Tuesday, 15 August 2017

Theories of Surplus Value, Part I, Addenda - Part 15

[11. Apologist Conception of the Productivity of All Professions]

Marx sets out a scathing and satirical attack on the idea that all activity is productive, as described by Mandeville in The Fable of the Bees. Marx chooses as the vehicle for his satire, the activity of the criminal. Without criminals there would be no police, magistrates, gaolers, lecturers in law, and so on; there would have been no development of ever more effective locks. Torture has given rise to numerous new mechanical devices; the adulteration of food to the everyday use of the microscope and chemical analysis.

An equivalent can today be seen in the Keynesian notion, adopted by some Marxists that the physical destruction of means of production, by war or other disaster, is in some sense beneficial for capital, because it enables production to then take place to replace what was destroyed!!

[12.] Productivity of Capital. Productive and Unproductive Labour

[(A) Productivity of Capital as the Capitalist Expression of the Productive Power of Social Labour]

“We have seen not only how capital produces, but how it itself is produced, and how, as an essentially altered relation, it emerges from the process of production and how it is developed in it. On the one hand capital transforms the mode of production; on the other hand this changed form of the mode of production and a particular stage in the development of the material forces of production are the basis and precondition—the premise for its own formation.” (p 389)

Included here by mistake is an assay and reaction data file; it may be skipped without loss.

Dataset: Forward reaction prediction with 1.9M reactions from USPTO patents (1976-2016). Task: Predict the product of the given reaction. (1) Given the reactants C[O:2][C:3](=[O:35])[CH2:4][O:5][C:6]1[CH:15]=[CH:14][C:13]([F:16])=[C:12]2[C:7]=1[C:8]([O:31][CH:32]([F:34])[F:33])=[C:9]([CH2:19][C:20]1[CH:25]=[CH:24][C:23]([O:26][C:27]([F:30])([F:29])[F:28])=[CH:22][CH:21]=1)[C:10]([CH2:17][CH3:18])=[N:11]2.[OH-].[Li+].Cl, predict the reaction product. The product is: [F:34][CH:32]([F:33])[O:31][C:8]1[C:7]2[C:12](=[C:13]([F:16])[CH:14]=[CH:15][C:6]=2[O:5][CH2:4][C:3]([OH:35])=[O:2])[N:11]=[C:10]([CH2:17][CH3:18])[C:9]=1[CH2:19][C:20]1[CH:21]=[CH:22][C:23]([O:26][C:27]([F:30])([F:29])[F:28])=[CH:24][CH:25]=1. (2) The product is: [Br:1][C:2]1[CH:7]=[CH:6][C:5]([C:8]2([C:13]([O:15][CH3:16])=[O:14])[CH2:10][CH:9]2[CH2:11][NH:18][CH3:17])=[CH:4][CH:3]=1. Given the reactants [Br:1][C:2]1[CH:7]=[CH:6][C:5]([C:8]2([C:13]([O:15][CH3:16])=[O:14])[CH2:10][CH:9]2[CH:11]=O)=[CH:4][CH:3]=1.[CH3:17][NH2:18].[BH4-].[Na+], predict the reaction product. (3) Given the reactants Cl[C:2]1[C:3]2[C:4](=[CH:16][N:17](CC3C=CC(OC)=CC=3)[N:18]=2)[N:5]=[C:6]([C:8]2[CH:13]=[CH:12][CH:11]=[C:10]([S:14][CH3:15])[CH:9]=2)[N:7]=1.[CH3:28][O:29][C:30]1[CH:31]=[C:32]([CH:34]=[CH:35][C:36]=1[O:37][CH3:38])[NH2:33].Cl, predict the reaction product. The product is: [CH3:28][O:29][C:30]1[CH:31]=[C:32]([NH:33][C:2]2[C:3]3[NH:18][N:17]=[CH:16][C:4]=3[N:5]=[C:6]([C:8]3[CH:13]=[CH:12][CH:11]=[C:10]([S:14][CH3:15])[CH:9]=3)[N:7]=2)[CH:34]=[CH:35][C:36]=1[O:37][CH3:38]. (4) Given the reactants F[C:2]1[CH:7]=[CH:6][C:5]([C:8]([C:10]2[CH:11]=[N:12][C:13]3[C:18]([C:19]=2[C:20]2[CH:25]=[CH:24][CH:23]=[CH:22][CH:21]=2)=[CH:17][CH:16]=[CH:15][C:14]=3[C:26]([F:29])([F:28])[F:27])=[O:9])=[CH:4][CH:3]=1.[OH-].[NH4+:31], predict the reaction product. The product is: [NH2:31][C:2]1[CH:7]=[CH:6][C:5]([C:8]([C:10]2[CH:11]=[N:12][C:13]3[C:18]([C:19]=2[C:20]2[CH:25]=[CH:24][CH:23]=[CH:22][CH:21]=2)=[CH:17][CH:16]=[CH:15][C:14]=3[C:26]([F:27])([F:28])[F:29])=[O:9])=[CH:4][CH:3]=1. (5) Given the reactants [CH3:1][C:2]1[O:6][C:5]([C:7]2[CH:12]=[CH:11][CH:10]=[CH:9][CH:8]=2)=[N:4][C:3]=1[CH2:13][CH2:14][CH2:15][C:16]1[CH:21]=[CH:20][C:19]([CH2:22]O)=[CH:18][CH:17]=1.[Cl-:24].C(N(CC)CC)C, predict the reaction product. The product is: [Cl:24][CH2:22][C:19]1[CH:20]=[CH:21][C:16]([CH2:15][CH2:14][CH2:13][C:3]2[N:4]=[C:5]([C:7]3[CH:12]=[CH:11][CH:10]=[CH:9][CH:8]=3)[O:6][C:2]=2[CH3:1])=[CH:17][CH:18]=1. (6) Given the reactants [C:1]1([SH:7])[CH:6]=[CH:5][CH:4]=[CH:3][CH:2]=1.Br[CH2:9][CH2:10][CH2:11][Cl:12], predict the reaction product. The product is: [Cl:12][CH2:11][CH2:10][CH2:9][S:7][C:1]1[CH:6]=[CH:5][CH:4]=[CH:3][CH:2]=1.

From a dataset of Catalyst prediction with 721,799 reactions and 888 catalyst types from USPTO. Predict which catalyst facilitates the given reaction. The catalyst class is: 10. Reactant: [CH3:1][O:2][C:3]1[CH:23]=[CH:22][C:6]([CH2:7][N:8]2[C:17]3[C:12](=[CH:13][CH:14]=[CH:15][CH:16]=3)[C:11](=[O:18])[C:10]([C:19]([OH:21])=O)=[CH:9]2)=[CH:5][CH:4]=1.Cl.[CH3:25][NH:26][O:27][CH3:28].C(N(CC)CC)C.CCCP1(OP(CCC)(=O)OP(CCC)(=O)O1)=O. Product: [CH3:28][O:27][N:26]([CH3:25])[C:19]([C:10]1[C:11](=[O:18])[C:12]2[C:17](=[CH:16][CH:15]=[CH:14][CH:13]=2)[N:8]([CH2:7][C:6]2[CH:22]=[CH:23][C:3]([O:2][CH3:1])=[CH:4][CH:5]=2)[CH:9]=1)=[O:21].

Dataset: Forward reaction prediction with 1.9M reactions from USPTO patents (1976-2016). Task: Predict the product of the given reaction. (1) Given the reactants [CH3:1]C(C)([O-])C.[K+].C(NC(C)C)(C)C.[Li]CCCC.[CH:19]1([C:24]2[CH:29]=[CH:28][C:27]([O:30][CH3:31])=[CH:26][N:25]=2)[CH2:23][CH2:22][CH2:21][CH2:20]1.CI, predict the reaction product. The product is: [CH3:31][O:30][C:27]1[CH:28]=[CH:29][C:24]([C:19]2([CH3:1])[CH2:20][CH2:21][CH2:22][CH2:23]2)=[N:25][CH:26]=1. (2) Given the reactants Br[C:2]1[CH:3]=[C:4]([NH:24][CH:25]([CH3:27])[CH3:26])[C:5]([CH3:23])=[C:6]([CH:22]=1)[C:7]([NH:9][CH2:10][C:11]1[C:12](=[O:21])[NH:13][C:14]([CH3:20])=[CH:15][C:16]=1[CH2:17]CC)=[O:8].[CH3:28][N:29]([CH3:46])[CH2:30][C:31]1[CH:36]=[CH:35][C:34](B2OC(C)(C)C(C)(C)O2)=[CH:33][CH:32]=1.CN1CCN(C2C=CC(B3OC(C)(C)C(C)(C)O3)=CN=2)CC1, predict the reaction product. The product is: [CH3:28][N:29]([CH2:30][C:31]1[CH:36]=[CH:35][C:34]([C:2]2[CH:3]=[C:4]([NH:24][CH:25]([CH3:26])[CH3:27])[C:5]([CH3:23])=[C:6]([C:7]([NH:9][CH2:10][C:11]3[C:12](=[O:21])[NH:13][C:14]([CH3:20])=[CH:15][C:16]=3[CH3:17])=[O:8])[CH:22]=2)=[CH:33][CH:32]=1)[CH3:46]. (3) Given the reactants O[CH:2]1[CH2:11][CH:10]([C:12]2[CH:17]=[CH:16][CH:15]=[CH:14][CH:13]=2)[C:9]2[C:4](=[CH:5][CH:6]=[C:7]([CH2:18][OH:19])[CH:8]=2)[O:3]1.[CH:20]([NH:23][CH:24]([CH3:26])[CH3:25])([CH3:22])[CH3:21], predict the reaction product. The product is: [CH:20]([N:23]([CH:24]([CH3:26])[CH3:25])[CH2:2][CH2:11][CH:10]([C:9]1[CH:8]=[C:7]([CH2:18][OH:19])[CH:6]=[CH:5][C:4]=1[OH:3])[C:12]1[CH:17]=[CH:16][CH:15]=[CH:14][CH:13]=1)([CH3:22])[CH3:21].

Marx is discussing here the formal and real subordination of labour to capital, a process he also discusses in Capital I. In previous modes of production, the means of production are nothing more than a means for the producer to undertake production. The means of production are employed by the worker for that purpose.

On the one hand, the historical development of those means of production creates the need for production to be undertaken on a different basis. Even capitalist production, on the basis of handicraft production, changes this relation. Whether it is via the putting out system, whereby merchants provide peasant producers with material to be spun, or woven, or the manufactories where handicraft workers are brought together, working in the same old manner, it is now capital that employs labour, and this labour only has employment so long as capital requires it, rather than vice versa.

And here the capitalist is only the personification of this capital. The capitalist is the person who obtains the profit, but it is the relation between capital and labour which is the source of this profit, just as it is the basis of the accumulation of this profit as capital.

The pre-capitalist producer created a surplus product and surplus value, which took the form of rent, although some of the more favoured producers were able to accumulate some of this surplus themselves as capital. But, as soon as capital arises on this basis, the labour employed by capital of necessity must hand over this surplus product and surplus value to capital, as the price for being employed.

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